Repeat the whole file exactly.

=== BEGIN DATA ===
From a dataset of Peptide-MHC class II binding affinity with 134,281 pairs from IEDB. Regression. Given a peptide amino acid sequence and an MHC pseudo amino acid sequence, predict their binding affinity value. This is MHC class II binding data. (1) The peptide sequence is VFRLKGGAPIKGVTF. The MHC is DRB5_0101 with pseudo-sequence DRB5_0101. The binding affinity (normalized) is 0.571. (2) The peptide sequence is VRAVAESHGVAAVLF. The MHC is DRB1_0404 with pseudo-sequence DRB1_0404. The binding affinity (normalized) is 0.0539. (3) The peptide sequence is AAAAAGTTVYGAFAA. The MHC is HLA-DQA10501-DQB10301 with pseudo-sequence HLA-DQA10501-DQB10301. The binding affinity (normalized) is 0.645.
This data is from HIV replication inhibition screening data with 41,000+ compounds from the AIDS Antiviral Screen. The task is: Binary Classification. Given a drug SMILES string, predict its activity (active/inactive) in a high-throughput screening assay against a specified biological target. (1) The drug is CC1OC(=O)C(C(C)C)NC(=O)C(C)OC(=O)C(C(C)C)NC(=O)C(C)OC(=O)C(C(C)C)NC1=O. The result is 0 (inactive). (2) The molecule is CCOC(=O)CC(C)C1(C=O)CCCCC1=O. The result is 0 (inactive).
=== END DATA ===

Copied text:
From a dataset of Peptide-MHC class II binding affinity with 134,281 pairs from IEDB. Regression. Given a peptide amino acid sequence and an MHC pseudo amino acid sequence, predict their binding affinity value. This is MHC class II binding data. (1) The peptide sequence is VFRLKGGAPIKGVTF. The MHC is DRB5_0101 with pseudo-sequence DRB5_0101. The binding affinity (normalized) is 0.571. (2) The peptide sequence is VRAVAESHGVAAVLF. The MHC is DRB1_0404 with pseudo-sequence DRB1_0404. The binding affinity (normalized) is 0.0539. (3) The peptide sequence is AAAAAGTTVYGAFAA. The MHC is HLA-DQA10501-DQB10301 with pseudo-sequence HLA-DQA10501-DQB10301. The binding affinity (normalized) is 0.645.
This data is from HIV replication inhibition screening data with 41,000+ compounds from the AIDS Antiviral Screen. The task is: Binary Classification. Given a drug SMILES string, predict its activity (active/inactive) in a high-throughput screening assay against a specified biological target. (1) The drug is CC1OC(=O)C(C(C)C)NC(=O)C(C)OC(=O)C(C(C)C)NC(=O)C(C)OC(=O)C(C(C)C)NC1=O. The result is 0 (inactive). (2) The molecule is CCOC(=O)CC(C)C1(C=O)CCCCC1=O. The result is 0 (inactive).